I’m very much a live and let live kind of person – but of course you know that already. I don’t have all the answers, and have never pretended to; in fact the collaborative nature of this site and its readers is why I love Good Enough Mother so much.
But earlier today I saw this jaw-dropping story on Good Morning America about the ridiculous amount of money that some parents are spending for their kids’ proms. Now I’m going to try to be measured in my response here… oh, please forget it. THIS IS DISGUSTING! Really? REALLY? $3,000 for a dress, shoes, handbag, gym sessions, hair extensions and tanning – all for the FRACKING PROM? What planet are these people on? Clearly, one where money grows on trees.
Here are the issues and questions I had after watching this story.
COMPETITIVE PARENTING: Ack, you know how much I hate this trend. Over-spending on your kid’s prom smacks of “keeping up with the Joneses”. It all feels like moms trying to live vicariously through their kids. Mom, you’re way past 15. You should be over whatever issues you have from your teen years. If not, see a therapist.
“THE PRESSURE”: I heard this theme mentioned several times during the segment. The pressure to look good. Pressure by whom? The clique that eats closest to the stage in the cafeteria? Please. Who CARES what they think? Yes, I know that’s a hard lesson for kids, but that’s why the parents need to step up and teach real life lessons. Not happening here, is it?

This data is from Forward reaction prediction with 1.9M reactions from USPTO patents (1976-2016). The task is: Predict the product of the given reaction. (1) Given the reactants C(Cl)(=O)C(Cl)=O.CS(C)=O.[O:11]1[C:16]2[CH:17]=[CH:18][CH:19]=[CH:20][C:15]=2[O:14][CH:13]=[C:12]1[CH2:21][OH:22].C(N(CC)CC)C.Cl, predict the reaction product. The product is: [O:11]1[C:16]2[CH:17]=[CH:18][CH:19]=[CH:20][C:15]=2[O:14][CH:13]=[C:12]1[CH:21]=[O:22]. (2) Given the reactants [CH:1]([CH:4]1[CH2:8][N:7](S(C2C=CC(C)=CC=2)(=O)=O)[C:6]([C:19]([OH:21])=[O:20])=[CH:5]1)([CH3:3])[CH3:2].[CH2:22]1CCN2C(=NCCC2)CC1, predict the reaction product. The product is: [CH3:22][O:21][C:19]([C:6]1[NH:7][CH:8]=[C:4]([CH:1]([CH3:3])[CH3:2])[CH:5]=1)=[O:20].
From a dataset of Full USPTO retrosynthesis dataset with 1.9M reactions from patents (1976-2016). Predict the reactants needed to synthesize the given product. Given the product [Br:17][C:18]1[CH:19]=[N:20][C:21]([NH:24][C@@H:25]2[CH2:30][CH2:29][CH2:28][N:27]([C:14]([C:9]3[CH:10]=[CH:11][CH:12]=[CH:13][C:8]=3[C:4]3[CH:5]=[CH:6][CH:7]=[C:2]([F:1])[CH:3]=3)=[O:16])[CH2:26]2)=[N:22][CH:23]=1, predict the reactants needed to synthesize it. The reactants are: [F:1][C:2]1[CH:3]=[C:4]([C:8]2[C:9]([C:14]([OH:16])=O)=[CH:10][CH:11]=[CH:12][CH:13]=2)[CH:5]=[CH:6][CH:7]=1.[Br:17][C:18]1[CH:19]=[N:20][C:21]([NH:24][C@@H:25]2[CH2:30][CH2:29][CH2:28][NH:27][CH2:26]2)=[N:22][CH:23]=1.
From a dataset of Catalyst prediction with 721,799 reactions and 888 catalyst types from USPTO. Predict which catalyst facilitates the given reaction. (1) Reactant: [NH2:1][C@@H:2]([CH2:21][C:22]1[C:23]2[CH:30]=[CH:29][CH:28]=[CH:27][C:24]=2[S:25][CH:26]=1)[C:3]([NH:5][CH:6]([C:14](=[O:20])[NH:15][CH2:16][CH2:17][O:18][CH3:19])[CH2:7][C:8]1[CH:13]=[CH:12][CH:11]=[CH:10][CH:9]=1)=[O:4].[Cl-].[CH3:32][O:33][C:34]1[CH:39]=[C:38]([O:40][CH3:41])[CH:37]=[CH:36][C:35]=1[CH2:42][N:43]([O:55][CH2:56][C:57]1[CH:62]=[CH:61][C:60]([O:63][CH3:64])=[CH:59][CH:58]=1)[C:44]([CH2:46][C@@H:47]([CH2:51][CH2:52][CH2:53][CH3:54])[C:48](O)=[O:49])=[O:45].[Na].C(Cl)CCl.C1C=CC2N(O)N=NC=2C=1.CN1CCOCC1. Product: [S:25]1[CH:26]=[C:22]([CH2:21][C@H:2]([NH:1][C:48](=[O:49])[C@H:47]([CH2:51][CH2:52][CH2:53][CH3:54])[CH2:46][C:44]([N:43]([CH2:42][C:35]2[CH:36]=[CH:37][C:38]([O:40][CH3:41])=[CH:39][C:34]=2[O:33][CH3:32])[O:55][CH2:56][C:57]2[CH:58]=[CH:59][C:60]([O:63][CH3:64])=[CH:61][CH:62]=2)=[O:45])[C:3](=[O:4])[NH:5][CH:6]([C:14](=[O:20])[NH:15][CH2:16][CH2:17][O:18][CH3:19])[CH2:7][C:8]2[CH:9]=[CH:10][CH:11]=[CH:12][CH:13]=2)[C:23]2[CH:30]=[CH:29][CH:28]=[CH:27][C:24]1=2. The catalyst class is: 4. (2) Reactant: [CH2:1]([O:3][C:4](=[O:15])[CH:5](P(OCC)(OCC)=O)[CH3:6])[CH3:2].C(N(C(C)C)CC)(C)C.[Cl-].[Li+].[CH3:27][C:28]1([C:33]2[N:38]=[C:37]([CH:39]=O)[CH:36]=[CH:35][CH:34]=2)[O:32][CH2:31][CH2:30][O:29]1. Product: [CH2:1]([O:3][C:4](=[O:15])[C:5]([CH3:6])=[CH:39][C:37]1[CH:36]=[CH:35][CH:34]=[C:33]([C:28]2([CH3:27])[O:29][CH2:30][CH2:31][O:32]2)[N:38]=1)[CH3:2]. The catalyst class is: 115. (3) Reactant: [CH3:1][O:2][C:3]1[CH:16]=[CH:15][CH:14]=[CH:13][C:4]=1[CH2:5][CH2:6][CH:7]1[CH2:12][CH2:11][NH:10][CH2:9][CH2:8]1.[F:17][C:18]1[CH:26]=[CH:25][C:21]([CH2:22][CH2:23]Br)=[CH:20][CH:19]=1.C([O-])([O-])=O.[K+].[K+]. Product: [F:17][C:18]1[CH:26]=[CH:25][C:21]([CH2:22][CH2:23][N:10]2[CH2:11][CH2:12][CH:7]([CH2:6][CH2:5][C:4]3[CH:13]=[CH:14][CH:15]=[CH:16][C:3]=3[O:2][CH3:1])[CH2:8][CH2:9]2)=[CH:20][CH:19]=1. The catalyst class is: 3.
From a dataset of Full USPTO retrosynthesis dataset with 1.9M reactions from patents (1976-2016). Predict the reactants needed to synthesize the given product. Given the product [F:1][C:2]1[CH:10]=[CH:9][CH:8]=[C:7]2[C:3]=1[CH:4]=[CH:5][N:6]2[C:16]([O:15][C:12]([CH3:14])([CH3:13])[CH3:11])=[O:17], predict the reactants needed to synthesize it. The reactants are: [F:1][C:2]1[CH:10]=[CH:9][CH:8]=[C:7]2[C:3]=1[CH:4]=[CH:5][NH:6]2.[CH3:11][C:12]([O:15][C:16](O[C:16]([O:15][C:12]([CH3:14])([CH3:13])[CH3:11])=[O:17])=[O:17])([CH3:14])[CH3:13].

WHAT ELSE IS THERE TO LOOK FORWARD TO? Call me crazy, but I don’t think people should peak in high school. Spending outrageous amount on prom makes me wonder what comes next? It’s a dangerous road to go down…
I guess the thing that really bothers me about this trend though is the feeling that the parents are trying to compensate for something. We’ve all seen it before; heck, I’ve even done it myself. But here’s the difference between these mothers and me (other than the fact that they have money and I don’t).
I figured my feelings out and did something about it. Oh I spent something all right but it wasn’t money. It was time. Tie-dyeing shirts together, giving Casey a manicure or stopping my own work so I could pay attention as Cole told me in great detail about the latest war book he was reading. These kids know I love them because they are worthy of me doing more than throwing money at them. I’m not saying these mothers don’t love their children, but shouldn’t you also love them enough to say “No”?
Okay, that’s my take, what do you think about this story? How much do you think you should spend on a high school prom. Tell us your upper price limit – and why?
I can’t wait to hear what you all have to say…